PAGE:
A number of political prisoners, who were detained before Bhutan transitioned to its current democratic system, remain imprisoned. In July 2019, the Working Group on Arbitrary Detention (WGAD) of the OHCHR reported that individuals detained under national security laws, including political prisoners, suffered due process violations including the lack of legal representation. In December 2019, a campaign group that included members of the Bhutanese diaspora and resettled refugees petitioned for the release of these prisoners.
Overall, however, the rule of law and due process has improved substantially in civil and criminal matters. In recent years, Bhutan’s courts have functioned with a relatively high degree of effectiveness.
|Is there protection from the illegitimate use of physical force and freedom from war and insurgencies?||2.002 4.004|
The civilian police force generally operates within the law, and incidents of excessive force are rare. In recent years, the crime rates have generally been low. However, insurgents from the Indian state of Assam sometimes enter Bhutan and undermine security. Occasional instances of kidnapping and robbery occur along the border with India.
|Do laws, policies, and practices guarantee equal treatment of various segments of the population?||1.001 4.004|
The constitution protects against discrimination based on sex, race, disability, language, religion, or societal status. However, Nepali-speaking people reportedly face employment discrimination and other forms of bias.
LGBT+ people experience societal discrimination and social stigma, and there are no specific legal protections for transgender people. In June 2019, the National Assembly voted to repeal criminal code provisions that criminalize same-sex relations; the issue remained pending before the National Council at year’s end.
Despite recent gains, discrimination in employment and education persists for women in Bhutan.
|Do individuals enjoy freedom of movement, including the ability to change their place of residence, employment, or education?||2.002 4.004|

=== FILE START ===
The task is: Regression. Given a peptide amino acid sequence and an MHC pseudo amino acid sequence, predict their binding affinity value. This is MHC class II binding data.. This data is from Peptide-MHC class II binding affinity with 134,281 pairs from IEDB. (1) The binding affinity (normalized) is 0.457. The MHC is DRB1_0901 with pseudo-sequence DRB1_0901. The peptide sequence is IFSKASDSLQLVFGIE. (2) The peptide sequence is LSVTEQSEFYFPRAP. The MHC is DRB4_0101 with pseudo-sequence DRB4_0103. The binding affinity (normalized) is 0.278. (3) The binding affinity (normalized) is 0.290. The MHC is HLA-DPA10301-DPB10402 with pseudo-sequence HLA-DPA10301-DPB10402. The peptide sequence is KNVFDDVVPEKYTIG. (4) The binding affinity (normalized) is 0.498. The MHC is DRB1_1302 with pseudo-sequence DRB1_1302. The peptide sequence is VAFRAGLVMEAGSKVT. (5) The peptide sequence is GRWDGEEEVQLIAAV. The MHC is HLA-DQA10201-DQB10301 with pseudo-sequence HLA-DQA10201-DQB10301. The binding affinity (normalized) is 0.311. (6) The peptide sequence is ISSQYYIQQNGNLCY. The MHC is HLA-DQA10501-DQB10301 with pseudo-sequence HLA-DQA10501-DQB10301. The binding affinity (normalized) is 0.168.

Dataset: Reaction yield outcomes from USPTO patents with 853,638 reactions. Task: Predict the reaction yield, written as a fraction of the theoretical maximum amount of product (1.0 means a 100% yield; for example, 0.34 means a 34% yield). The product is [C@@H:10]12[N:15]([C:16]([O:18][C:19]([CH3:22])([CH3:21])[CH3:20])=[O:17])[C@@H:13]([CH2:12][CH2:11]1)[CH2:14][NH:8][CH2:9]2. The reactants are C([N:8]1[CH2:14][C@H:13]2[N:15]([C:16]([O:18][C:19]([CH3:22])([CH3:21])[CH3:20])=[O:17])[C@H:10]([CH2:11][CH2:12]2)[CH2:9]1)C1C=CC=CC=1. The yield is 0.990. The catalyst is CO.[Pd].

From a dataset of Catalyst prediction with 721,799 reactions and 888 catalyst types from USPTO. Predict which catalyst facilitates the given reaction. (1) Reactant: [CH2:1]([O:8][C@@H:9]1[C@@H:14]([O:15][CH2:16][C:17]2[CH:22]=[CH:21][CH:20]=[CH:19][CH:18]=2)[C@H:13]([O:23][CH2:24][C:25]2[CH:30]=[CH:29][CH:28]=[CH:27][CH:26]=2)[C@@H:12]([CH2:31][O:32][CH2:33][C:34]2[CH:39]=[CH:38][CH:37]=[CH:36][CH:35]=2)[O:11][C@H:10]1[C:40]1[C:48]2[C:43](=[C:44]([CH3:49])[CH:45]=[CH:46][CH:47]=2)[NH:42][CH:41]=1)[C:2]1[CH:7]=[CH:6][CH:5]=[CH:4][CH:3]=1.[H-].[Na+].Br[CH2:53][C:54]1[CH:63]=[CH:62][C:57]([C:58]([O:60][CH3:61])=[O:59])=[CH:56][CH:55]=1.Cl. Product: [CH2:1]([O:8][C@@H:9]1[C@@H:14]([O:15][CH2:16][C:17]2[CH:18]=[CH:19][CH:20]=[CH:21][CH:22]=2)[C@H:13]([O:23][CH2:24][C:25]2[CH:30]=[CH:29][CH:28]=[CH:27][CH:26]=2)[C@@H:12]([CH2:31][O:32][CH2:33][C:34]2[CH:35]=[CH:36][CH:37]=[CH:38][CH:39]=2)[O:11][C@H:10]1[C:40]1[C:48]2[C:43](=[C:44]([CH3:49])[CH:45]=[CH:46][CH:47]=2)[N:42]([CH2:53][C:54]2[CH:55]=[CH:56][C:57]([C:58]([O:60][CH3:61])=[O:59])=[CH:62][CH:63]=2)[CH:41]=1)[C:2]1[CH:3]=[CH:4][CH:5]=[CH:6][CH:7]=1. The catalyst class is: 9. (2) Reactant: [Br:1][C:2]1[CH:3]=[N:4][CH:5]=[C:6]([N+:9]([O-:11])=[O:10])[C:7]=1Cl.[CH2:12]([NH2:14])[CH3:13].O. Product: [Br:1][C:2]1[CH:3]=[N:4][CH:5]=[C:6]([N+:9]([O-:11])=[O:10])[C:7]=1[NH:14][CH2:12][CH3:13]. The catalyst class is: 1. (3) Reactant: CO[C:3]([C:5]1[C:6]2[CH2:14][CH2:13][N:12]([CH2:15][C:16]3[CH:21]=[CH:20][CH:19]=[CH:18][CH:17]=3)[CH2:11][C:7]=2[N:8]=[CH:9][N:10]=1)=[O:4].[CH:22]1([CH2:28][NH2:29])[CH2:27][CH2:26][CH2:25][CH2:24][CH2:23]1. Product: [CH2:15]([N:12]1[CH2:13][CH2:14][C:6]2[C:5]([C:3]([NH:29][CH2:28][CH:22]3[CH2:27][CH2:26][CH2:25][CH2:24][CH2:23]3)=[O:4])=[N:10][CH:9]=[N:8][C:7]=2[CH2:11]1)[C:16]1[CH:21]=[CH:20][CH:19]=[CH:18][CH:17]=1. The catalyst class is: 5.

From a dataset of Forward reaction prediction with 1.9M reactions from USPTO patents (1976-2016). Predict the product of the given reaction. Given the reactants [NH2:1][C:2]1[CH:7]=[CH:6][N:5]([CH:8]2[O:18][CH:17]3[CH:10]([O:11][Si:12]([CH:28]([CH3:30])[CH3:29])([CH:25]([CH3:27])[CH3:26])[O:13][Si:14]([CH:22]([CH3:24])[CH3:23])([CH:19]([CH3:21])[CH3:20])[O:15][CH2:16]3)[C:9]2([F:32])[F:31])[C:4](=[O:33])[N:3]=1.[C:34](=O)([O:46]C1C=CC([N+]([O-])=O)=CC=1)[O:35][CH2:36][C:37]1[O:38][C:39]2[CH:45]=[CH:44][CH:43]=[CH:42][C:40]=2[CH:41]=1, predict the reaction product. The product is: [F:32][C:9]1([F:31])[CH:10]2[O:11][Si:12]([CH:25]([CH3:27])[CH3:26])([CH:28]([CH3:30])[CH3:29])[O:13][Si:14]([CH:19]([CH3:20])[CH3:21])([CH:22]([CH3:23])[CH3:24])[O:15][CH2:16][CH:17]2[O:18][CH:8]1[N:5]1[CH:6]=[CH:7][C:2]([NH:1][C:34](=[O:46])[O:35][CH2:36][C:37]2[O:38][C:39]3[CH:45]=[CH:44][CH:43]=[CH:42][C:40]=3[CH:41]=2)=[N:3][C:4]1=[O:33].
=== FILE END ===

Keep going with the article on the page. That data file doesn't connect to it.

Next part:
Bhutanese citizens generally have the freedom to travel domestically and internationally. However, the government has established different categories of citizenship, which restricts foreign travel for some. These restrictions reportedly have the greatest effect on Nepali speakers. Bhutanese security forces sometimes arrest Nepali people seeking to enter the country.
|Are individuals able to exercise the right to own property and establish private businesses without undue interference from state or nonstate actors?||2.002 4.004|
Individuals generally have rights to own property and establish businesses, but the process of registering a new business can be cumbersome and hinder business development. Some ethnic Nepalis who lack a security clearance certificates face difficulties in starting a business. The property registration process can also be lengthy.
|Do individuals enjoy personal social freedoms, including choice of marriage partner and size of family, protection from domestic violence, and control over appearance?||2.002 4.004|
Reports of domestic violence have increased in recent years. Societal taboos lead many incidents of rape and domestic violence to go unreported. Child marriage still occurs with some frequency; according to UN Children’s Fund (UNICEF) data from 2017, 26 percent of women are married before age 18.
G4. Do individuals enjoy equality of opportunity and freedom from economic exploitation? 2 / 4
Female household workers, who often come from rural areas or India, are vulnerable to forced labor and other abuse, as are foreign workers in the construction and hydropower sectors. Child labor continued to be a problem in 2019, mostly in the agriculture and construction sectors. Women and girls often serve as household workers, and are vulnerable to abuse.
Sex trafficking remained a problem in 2019, and the government’s enforcement efforts were inadequate to address it effectively. The US State Department noted that Bhutan may have launched only one investigation into possible sex trafficking in the 2019 edition of its Trafficking in Persons Report. However, the government has previously provided funds for an NGO that helps shelter trafficking survivors.
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Global Freedom Score61 100 partly free